So, what to do with a "scene" that's been around virtually since time began?
The first thing to do is stop using that damn word. This isn't something taking up space between Tommy Hilfiger, Mountain Dew, and Discover Card ads. This is music so vital to the culture it describes that one wouldn't exist without the other. Music so spiritual that even those who play it have trouble describing it -- and so evocative that people who've never heard it choke up within seconds. Music so lasting that after thousands of years, it still revolves around a small core of instruments, sounds, and stories, yet so mysterious most people are unaware it even exists.
Ever since they came to the British Isles, long before Christ was even a prophecy, the rugged inhabitants of Ireland, Scotland, Wales, Cornwall, and the Isle of Man, plus nearby Brittany (France) and Galicia (Spain), have had their music. And, as their countless legions of descendents spread to all corners of the globe -- a whole bunch to the United States, and a good-sized lump of that to Texas -- they brought it with them. Most of the time, music was all they had.
"I don't know that I can put words on that feeling," says Marie Van Wart, former president of the Austin chapter of the Gaelic League, and current president of the Austin Celtic Association (ACA). "You hear a lively jig, and you want to dance. You hear a really sad ballad, and it makes you want to cry. It stirs something in people that taps into a really deep, shared level of emotion. If you go listen to Irish music almost anywhere, the whole audience will just be captivated and not talking and visiting like you would find in another club setting. They seem rapt."
Formed in March as a reaction to the growing local interest in Celtic Music, the ACA seeks to unite Austin's many Celtic-themed organizations, including Irish step-dancing groups, Scottish pipe & drum bands, and the Austin Friends of Traditional Music. Beyond that, the ACA's main purpose is to promote and prepare for their upcoming festival, a two-day event scheduled for October 11 and 12 on a large expanse of farmland outside Round Rock.
The festival, modeled on a traditional ceilidh (social gathering), will feature Irish and Scottish dance, storytelling, and craft demonstrations, children's activities, Celtic information booths from all over Texas, and several hours' worth of music. Though groups from as far away as Tucson (the Mollys) and Australia (Kelly's Revenge) are scheduled to appear, the bulk of the lineup comes from Texas. Dallas (the Killdares), San Antonio (Claymhor, St. James' Gate), and Houston (Ceili's Muse, Gordian Knot, Nobody's Reel) are all represented, but almost half of the festival's scheduled 20 acts call Central Texas home.
Not that this is anything new. In Celtic circles, Scottish music usually plays sidekick to its Irish cousin, but both Ed Miller, whose folk songs bridge Robert Burns and David Byrne, and the Silver Thistle Pipe & Drum Band, whose rehearsals Friday evenings in front of the Dog & Duck are a happy accident for many a downtown passerby, are booked to play the festival, both doing what they've been doing locally for years. What is new -- or new again -- is the amount of attention they and this ancient form of music is suddenly attracting.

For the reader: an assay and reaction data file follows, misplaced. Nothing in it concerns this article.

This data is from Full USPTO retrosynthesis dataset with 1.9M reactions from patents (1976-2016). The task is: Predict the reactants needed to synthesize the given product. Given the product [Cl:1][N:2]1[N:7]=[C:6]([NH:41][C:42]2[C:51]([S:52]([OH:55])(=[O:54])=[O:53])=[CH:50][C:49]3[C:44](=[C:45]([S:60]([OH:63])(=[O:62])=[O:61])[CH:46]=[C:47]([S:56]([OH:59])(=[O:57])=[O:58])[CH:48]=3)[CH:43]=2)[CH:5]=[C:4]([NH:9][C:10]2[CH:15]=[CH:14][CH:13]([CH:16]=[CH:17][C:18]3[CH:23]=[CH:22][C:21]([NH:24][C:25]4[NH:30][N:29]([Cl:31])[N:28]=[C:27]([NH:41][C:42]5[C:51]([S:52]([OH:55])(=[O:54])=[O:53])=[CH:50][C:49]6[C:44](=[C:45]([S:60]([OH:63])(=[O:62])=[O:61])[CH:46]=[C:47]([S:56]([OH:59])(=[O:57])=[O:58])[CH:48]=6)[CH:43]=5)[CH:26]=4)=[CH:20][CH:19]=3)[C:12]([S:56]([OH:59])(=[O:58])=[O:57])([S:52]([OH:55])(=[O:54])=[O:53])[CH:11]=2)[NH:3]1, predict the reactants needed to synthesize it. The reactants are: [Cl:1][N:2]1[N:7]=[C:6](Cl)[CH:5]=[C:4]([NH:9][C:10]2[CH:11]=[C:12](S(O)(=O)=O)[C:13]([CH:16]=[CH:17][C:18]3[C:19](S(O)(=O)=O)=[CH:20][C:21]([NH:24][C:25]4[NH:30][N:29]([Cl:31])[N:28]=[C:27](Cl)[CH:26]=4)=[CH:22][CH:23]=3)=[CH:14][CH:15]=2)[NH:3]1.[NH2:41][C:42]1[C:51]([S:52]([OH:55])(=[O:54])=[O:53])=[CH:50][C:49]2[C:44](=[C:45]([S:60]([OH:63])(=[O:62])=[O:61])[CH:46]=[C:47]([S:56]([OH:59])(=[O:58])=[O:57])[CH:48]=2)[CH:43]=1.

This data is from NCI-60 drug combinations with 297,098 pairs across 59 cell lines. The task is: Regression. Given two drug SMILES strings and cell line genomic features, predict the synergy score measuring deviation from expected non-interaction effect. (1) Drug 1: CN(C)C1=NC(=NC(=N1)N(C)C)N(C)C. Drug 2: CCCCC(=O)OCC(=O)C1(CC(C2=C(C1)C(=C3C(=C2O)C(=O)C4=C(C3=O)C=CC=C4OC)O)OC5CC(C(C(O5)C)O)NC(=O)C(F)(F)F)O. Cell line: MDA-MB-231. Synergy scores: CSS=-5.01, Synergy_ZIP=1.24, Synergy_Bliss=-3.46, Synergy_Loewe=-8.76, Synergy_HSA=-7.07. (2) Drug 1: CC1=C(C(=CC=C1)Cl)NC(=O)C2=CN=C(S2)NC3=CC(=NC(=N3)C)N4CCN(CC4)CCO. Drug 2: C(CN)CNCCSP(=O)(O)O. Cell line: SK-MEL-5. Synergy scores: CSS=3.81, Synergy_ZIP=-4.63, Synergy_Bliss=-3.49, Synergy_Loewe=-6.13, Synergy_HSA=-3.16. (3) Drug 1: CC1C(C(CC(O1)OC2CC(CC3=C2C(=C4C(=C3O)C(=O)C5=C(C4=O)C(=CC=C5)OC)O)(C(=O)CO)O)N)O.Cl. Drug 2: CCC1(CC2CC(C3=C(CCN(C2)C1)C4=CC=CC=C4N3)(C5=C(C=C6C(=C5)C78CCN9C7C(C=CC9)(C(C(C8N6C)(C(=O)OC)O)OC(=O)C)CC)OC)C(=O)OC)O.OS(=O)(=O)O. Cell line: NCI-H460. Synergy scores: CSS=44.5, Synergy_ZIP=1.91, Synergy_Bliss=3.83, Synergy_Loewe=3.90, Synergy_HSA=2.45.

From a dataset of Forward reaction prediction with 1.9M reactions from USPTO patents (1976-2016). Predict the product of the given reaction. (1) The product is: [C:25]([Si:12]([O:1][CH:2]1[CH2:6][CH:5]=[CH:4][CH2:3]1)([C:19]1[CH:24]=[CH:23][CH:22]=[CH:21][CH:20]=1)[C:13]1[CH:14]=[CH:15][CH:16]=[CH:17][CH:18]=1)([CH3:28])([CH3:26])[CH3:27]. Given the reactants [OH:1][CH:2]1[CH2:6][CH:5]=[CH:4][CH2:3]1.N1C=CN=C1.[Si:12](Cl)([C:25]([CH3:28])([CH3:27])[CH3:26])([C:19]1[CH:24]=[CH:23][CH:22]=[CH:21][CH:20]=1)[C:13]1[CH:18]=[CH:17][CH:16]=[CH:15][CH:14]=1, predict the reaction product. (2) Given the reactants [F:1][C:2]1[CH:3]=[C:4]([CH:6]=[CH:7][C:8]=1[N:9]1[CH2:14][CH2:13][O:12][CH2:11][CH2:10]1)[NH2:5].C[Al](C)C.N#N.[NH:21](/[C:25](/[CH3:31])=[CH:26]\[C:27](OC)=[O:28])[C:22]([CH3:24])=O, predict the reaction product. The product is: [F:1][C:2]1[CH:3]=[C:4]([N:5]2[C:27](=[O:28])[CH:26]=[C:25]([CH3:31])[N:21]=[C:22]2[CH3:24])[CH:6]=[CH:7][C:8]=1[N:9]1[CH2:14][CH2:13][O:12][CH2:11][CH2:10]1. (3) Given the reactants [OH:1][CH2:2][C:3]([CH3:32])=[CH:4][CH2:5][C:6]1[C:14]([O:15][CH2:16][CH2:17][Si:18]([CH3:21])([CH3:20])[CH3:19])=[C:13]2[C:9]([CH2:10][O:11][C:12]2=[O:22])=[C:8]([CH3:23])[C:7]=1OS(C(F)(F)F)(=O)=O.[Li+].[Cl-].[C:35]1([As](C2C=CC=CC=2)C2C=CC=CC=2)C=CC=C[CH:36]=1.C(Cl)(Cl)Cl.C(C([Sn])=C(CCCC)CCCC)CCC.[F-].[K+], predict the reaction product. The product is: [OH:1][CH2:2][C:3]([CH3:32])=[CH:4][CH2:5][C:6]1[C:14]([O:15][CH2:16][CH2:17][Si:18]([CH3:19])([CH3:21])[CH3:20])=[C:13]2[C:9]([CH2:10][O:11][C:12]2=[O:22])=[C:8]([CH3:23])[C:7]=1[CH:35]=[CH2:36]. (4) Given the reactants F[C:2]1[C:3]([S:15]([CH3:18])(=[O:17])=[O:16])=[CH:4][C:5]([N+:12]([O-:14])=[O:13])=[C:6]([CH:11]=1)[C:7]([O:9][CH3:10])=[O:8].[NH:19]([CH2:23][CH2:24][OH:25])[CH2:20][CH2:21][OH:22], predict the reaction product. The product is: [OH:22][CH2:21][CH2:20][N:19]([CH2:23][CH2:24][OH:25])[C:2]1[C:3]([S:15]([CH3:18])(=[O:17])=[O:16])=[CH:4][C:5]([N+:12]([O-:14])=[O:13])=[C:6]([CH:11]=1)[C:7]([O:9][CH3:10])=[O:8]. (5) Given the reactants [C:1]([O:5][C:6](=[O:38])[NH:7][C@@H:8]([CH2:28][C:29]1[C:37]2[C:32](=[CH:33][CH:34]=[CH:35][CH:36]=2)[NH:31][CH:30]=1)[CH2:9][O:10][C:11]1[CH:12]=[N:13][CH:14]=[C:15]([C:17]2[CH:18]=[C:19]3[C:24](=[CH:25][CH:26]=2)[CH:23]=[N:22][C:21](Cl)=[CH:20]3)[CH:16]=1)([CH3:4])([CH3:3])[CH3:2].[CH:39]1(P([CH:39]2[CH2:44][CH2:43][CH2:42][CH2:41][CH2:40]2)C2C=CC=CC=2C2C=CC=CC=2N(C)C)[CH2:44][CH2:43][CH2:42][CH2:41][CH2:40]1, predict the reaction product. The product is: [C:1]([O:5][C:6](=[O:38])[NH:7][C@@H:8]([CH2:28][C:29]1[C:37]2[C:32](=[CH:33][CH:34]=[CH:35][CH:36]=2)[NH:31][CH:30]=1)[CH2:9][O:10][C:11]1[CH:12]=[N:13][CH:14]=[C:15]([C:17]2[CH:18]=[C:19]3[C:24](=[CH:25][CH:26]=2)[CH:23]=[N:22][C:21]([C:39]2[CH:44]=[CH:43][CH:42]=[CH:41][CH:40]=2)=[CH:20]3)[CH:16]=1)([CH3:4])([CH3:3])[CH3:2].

"One has to wonder, really, if this type of music doesn't express some form of collective consciousness that we're barely cognizant of, but still brings us all together," says Van Wart. "I don't know to what, but it does seem to. It doesn't ever seem to die out."
Fadó also just adopted the peripatetic Saturday evening sessions, which had been without a home ever since Señor O'Brien's closed, and moved them to Sunday evenings starting this month. Waterloo Ice House at Sixth & Lamar, meanwhile, has hosted a number of standing-room-only ACA fundraisers since the organization's inception. The Cactus Cafe, in addition to attracting touring talent like Steeleye Span, the Battlefield Band, and Katell Keineg, regularly features locals Miller, Ptarmigan, and Hair of the Dog, regional talent like Ceili's Muse, St. James Gate, and Nobody's Reel, and recently had a Friday night "Cactus Celtic Blowout" with the familiar Two O'Clock Courage/Crazy Jane twosome.
Even the Hole in the Wall has gotten into the act of late, hosting a show by Houston's Clandestine (currently off competing for Best New Band at the premier Celtic gathering in the en-tar world, Brittany's Festival Interceltique) and Crazy Jane, which packed the club to the gills on a night easily as boisterous and harum-scarum as any Prima Donnas, Adults, or Gourds Saturnalia.
Crazy Jane & the Bishop fiddle/mandolin player Spot says the most important thing about that night was "that it wasn't a fundraiser." It was just another night at a crowded bar, albeit one that showed how broad and mystical the appeal of Celtic music can be. Spot says he first realized he could play Celtic tunes at the 1990 North Texas Irish Music Festival during a hotel tune session featuring Miller, guitarist Rich Brotherton, and members of Altan, the Celtic supergroup who sold out the Paramount last fall. The idea to bring it to Hole in the Wall came when Crazy Jane opened for the Damnations there in February. "Some of the melodies are just timeless," he says. "They're just so durable. Those melodies are going to outlast us all. Maybe the only reason we're here is just to keep the melodies going."
Though these melodies have been in North America for centuries -- since the first boatful of Irishmen docked at Ellis Island or Boston Harbor -- musicians such as those at the Hole in the Wall that night are much more likely to have A Hard Day's Night in their youthful collections than the first Chieftains album.
Spot, for instance, moved to Austin from Los Angeles, where he was a top-shelf punk rock producer (Hüsker Dü, Minutemen, Descendents), because he was "sick of all the punk rock bullshit." Two O'Clock Courage piper/guitarist Steve Rees played Black Sabbath growing up. Spot, Van Wart, and Two O'Clock Courage flautist/singer Jyl Hershman all admit being enthralled by heavy metal pied piper Ian Anderson and Jethro Tull. They remember when the Sixties folk revival brought about bands like Pentangle, Planxty, the Incredible String Band, and Fairport Convention, who spliced traditional melodies and insouciant rock energy together.
Spot says one of this music's selling points is subject matter that would do Nick Cave proud. "I think I've always liked some of the really dark old songs about people living in utter despair, where one person kills another and the baby that's born comes back and says, `Mother, you killed me when I was born' and they go to hell," he says, describing more a prominent theme than a specific song.